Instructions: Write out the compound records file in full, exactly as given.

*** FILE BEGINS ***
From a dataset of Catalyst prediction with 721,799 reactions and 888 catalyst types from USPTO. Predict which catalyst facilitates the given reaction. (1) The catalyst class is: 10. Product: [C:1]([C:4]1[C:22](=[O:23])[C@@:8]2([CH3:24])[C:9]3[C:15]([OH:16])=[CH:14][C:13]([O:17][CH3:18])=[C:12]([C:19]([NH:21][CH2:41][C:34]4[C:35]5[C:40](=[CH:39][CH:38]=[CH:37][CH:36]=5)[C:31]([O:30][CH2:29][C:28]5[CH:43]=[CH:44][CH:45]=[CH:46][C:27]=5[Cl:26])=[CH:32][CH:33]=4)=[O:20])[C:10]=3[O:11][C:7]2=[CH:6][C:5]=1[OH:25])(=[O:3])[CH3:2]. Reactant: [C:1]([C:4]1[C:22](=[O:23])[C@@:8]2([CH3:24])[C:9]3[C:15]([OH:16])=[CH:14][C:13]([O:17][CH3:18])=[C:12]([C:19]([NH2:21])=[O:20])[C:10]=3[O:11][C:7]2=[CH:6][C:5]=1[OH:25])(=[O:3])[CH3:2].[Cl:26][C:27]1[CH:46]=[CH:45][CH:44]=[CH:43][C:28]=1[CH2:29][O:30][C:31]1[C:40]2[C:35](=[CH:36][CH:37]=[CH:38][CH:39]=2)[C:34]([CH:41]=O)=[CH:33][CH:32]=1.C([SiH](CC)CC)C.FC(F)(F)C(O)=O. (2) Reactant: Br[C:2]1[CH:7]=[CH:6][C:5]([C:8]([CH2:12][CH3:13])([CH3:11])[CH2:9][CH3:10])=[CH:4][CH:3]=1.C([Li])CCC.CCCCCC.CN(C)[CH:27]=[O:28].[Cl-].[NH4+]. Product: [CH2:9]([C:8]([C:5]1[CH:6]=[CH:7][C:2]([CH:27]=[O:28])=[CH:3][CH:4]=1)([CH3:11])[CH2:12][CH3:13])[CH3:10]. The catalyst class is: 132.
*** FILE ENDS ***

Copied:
From a dataset of Catalyst prediction with 721,799 reactions and 888 catalyst types from USPTO. Predict which catalyst facilitates the given reaction. (1) The catalyst class is: 10. Product: [C:1]([C:4]1[C:22](=[O:23])[C@@:8]2([CH3:24])[C:9]3[C:15]([OH:16])=[CH:14][C:13]([O:17][CH3:18])=[C:12]([C:19]([NH:21][CH2:41][C:34]4[C:35]5[C:40](=[CH:39][CH:38]=[CH:37][CH:36]=5)[C:31]([O:30][CH2:29][C:28]5[CH:43]=[CH:44][CH:45]=[CH:46][C:27]=5[Cl:26])=[CH:32][CH:33]=4)=[O:20])[C:10]=3[O:11][C:7]2=[CH:6][C:5]=1[OH:25])(=[O:3])[CH3:2]. Reactant: [C:1]([C:4]1[C:22](=[O:23])[C@@:8]2([CH3:24])[C:9]3[C:15]([OH:16])=[CH:14][C:13]([O:17][CH3:18])=[C:12]([C:19]([NH2:21])=[O:20])[C:10]=3[O:11][C:7]2=[CH:6][C:5]=1[OH:25])(=[O:3])[CH3:2].[Cl:26][C:27]1[CH:46]=[CH:45][CH:44]=[CH:43][C:28]=1[CH2:29][O:30][C:31]1[C:40]2[C:35](=[CH:36][CH:37]=[CH:38][CH:39]=2)[C:34]([CH:41]=O)=[CH:33][CH:32]=1.C([SiH](CC)CC)C.FC(F)(F)C(O)=O. (2) Reactant: Br[C:2]1[CH:7]=[CH:6][C:5]([C:8]([CH2:12][CH3:13])([CH3:11])[CH2:9][CH3:10])=[CH:4][CH:3]=1.C([Li])CCC.CCCCCC.CN(C)[CH:27]=[O:28].[Cl-].[NH4+]. Product: [CH2:9]([C:8]([C:5]1[CH:6]=[CH:7][C:2]([CH:27]=[O:28])=[CH:3][CH:4]=1)([CH3:11])[CH2:12][CH3:13])[CH3:10]. The catalyst class is: 132.